Thursday, February 23, 2012

[Exceptionally] Pretty pictures: transmitted light -- Part XLVII

Catch-up week continues. This particular batch has an unfortunate tendency toward greenish-yellow, which I fear will clash with the background, but this is the set that was queued up and ready to post, so this is the set you get. Wear eye shielding if you feel it's appropriate to do so.1

(The previous transmitted light posts can be found here.)

Commelina communis. Is it weird if I admit that I'm looking forward to seeing the first C. communis sprouts coming up outside this spring? I mean, I know it's a weed and all, but I really enjoy the flowers.

Aglaonema 'Silver Queen.' I recently cut my 'Silver Queen' back, and am trying to root the tops in soil. This had to happen -- the plant was too tall and gangly -- but the stumps haven't resprouted yet, and I can't tell whether the tops are rooting, so I'm a little anxious about the whole thing. It's a variety that used to be all over the place but doesn't seem to be anymore, so if it doesn't survive the beheading, I may have trouble finding a replacement.

Cordyline glauca, dying leaf. My goodness, some of these photos are ancient: I only realized it because I haven't had a Cordyline glauca for nearly a year now.

I like this picture. It has something to do with the colors, but I'm not sure how to explain.

Arctium sp.

Philodendron 'Congo Green.' The line across the top of the photo isn't a shadow; it's actually part of the leaf coloration. Because Philodendron leaves start out curled up (or at least those of 'Congo Green' and a lot of other Philodendrons do), a freshly unfurled leaf will sometimes be darker on the portion of leaf that was exposed to light during development, and lighter on the part from the interior of the spiral, which is what's happened here.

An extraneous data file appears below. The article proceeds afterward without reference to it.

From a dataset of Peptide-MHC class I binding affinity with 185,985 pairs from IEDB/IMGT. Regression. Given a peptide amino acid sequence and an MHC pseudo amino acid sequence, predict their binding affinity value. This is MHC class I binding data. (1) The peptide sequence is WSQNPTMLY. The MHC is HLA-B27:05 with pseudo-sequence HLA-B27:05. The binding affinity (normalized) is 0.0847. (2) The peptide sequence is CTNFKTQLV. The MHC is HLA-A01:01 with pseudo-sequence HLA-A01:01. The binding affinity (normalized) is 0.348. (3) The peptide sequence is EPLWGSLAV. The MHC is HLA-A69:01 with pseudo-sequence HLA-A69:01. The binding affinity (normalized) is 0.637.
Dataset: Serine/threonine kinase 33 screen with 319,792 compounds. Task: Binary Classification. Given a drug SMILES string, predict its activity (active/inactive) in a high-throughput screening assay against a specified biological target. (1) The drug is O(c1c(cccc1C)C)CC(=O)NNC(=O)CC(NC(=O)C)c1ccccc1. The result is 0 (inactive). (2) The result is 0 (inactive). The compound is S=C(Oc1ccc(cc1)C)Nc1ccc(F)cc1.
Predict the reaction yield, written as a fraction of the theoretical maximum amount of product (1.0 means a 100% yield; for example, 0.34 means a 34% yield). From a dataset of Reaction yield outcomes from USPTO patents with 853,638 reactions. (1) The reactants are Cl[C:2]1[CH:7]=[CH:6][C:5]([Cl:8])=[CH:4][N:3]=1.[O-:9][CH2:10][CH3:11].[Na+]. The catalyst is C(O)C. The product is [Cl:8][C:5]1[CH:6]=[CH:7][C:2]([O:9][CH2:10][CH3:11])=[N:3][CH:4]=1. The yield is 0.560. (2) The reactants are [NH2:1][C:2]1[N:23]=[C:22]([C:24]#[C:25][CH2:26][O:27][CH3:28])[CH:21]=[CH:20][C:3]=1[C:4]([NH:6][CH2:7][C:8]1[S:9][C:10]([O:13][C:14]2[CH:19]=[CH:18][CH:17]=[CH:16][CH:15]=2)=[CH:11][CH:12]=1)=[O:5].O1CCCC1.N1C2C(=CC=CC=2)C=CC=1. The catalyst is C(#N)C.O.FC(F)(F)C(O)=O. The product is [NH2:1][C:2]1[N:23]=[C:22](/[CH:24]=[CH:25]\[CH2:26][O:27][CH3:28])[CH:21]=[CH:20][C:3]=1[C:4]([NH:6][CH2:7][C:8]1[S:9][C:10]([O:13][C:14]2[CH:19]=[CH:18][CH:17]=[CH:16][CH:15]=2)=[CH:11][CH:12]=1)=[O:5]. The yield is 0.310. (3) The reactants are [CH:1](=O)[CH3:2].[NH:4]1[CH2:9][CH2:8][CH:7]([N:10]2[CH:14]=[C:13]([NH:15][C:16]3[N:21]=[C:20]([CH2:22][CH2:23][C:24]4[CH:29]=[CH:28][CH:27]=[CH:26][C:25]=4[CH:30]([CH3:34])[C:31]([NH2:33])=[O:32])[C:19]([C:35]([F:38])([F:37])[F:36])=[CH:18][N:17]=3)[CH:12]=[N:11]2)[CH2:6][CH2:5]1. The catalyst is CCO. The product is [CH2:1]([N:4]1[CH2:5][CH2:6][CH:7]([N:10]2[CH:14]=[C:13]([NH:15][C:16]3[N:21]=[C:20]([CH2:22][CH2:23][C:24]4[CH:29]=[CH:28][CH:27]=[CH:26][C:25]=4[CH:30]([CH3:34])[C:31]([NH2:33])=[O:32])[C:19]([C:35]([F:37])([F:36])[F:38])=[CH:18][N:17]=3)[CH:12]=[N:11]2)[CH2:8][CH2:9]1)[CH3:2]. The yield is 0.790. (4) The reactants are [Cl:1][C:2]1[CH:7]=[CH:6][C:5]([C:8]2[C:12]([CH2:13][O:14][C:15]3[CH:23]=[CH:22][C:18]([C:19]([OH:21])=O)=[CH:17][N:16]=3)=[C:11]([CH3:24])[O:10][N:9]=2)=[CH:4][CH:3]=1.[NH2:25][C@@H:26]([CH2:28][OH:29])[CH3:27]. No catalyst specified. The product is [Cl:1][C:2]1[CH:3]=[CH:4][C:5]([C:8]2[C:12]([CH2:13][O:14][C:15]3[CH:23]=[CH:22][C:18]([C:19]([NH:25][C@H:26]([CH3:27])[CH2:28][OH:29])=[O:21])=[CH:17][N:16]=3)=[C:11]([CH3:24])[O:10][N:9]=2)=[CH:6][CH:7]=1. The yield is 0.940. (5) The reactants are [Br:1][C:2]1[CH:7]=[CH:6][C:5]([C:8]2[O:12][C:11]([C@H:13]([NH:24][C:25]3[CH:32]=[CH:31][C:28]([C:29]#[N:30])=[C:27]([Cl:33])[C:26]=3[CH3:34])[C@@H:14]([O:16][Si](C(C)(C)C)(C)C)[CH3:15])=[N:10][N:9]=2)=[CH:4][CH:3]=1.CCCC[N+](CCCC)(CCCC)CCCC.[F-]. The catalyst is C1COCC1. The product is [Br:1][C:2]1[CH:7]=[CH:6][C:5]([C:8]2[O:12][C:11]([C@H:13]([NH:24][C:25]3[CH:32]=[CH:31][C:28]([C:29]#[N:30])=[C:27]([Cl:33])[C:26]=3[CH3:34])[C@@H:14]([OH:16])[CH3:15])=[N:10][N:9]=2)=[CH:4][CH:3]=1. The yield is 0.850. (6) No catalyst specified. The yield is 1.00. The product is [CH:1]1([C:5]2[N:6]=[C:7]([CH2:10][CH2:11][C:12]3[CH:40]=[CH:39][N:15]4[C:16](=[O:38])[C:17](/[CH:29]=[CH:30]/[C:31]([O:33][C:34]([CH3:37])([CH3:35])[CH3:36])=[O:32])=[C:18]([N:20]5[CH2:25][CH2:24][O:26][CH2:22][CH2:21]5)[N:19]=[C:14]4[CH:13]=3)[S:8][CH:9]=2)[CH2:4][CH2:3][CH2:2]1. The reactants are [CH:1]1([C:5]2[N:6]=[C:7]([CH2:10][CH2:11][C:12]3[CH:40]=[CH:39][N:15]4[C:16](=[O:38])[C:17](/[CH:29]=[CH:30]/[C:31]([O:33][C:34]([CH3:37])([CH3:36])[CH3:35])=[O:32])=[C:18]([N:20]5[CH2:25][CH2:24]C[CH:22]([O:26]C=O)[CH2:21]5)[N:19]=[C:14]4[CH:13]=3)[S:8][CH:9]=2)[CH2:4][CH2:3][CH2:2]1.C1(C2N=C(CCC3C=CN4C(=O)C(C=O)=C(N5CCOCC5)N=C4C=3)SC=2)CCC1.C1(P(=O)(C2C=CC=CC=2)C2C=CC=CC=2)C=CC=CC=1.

Mahonia aquifolium.

Alpinia zerumbet variegata. Alas, this is not turning out to be as easy to care for indoors as I'd thought it would be. I still have one, and if it continues to live, I'll continue to keep it, but if it dies on me, I don't think I'm going to try the plant again.

Aeschynanthus longicaulis. On the other hand, A. longicaulis is remarkably easy and vigorous, at least for me. Tons of flowers this winter, too, which would be easier to get excited about if the flowers were more colorful. But still. Hard to dislike a plant that's so easygoing.

Quercus sp., autumn. Either this one or the next one is my favorite from this batch. I like both the geometry and the colors on this picture; I want to say it reminds me of an afghan my grandmother crocheted.

Caladium 'Fire Chief.' This is a little more BANG! POW! In your face! than the other, but Caladium pictures tend to be that way.


1 It may surprise the reader to know that the Preview function in Blogger does not render the post as it will appear on the blog: the words and pictures are all present, and in the right sizes and positions relative to one another, but the background is plain white, and there's no sidebar. This isn't a huge deal, but sometimes not being able to view an actual preview means that I post pictures that clash uncomfortably with the background, or a video gets posted that overlaps part of the sidebar, or things of that nature.


Liza said...

We've got Silver Queens all over the place down here. If yours dies, just holler and I'll send you more.

Kaleponi boy said...

There are few blues more dazzling than Commelina communis. That alone merits allowing it a small corner, no apologies needed. Henbit, in fact is also quite fetching, albeit in rosy-purple.

Andrea said...

They are all amazing textures, i think most leaves extend their own beauty in terms of venations and colors. Now i remember the beauty of Sanchezia leaves too!

Lisa said...

I love your transmitted light pictures. I've tried a couple but don't look like yours. Especially love the caladium. Wow!